This timetable has disappointed many Swanage residents who want a proper commuter service to get them to work in Poole, Bournemouth and beyond.
However it’s the cost of the train trip that has left some reeling. The adult return fare of £25 between Swanage and Wareham is prohibitive for those commuting daily.
Linking Swanage and Wareham. The Mayor of Wareham Malcolm Russel and Mayor of Swanage Tina Foster shake hands
Chair of Swanage Railway Trust, Gavin Johns “in a positive state of mind”
No government subsidy
Swanage Railway is operating this trial service without a government subsidy unlike other train operators on the main rail network, which makes it more expensive.
Chair of Swanage Railway Trust, Gavin Johns said:
“The pricing is determined by the heritage steam service and the operating cost. Discounts are available. But what is really needed for the future is financial support to reduce the fare price – all the options are on the table.
“We’re doing this trial to test the service. We’ll then gather all the data and then discuss the next steps with key stakeholders like Dorset Council. As a charity we don’t have the resources to service the full cost.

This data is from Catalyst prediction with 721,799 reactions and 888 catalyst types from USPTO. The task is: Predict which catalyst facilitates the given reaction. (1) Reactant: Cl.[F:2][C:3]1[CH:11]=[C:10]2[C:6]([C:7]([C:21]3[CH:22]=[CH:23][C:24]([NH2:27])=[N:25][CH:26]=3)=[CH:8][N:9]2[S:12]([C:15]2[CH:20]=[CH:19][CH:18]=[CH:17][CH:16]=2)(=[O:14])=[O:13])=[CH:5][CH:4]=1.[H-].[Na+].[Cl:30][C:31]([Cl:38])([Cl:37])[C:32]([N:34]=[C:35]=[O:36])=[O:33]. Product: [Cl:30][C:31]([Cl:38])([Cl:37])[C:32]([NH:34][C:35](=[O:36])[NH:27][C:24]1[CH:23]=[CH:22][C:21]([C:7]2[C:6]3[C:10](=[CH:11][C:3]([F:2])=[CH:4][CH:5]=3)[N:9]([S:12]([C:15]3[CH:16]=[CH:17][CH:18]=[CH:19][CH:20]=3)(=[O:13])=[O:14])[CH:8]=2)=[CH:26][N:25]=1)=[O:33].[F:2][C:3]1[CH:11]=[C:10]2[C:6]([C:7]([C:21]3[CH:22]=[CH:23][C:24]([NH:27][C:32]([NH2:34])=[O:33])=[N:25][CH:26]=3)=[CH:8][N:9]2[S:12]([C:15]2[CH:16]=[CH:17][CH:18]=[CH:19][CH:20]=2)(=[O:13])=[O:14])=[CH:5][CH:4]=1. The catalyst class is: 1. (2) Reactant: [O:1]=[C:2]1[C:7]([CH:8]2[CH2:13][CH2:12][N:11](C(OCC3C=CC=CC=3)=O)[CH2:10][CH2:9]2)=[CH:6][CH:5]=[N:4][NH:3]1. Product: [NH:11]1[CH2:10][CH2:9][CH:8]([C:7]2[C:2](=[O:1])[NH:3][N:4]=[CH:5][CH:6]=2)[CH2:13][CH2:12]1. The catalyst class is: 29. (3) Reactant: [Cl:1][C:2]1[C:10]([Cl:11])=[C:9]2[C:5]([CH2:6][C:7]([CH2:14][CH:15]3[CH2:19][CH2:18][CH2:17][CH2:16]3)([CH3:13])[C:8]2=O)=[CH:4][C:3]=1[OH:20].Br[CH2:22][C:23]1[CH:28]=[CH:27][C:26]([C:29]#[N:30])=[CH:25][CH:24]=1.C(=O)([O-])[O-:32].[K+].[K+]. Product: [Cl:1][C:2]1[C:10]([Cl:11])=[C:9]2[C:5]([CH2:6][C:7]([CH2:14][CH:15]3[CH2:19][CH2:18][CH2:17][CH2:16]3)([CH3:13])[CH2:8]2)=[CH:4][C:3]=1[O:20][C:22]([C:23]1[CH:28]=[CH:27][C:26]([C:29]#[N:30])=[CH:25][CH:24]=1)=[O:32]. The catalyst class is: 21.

“I do believe there will now always be a service to Wareham, but the question is how often will it run and that is part of the discussions we are going to have.
“I am in a positive state of mind over the future of Swanage Railway and its finances, with more special events planned and heading into the summer season but that’s not to say it won’t be a challenge.”
Restoring the historic branch line journey between Swanage and Wareham caught the imagination of the media including BBC South
First time in 51 years that it’s possible to buy a through ticket to Swanage
Swanage Railway has worked closely with South Western Railway to ensure the smooth integration of the branch line operation with the mainline at Wareham.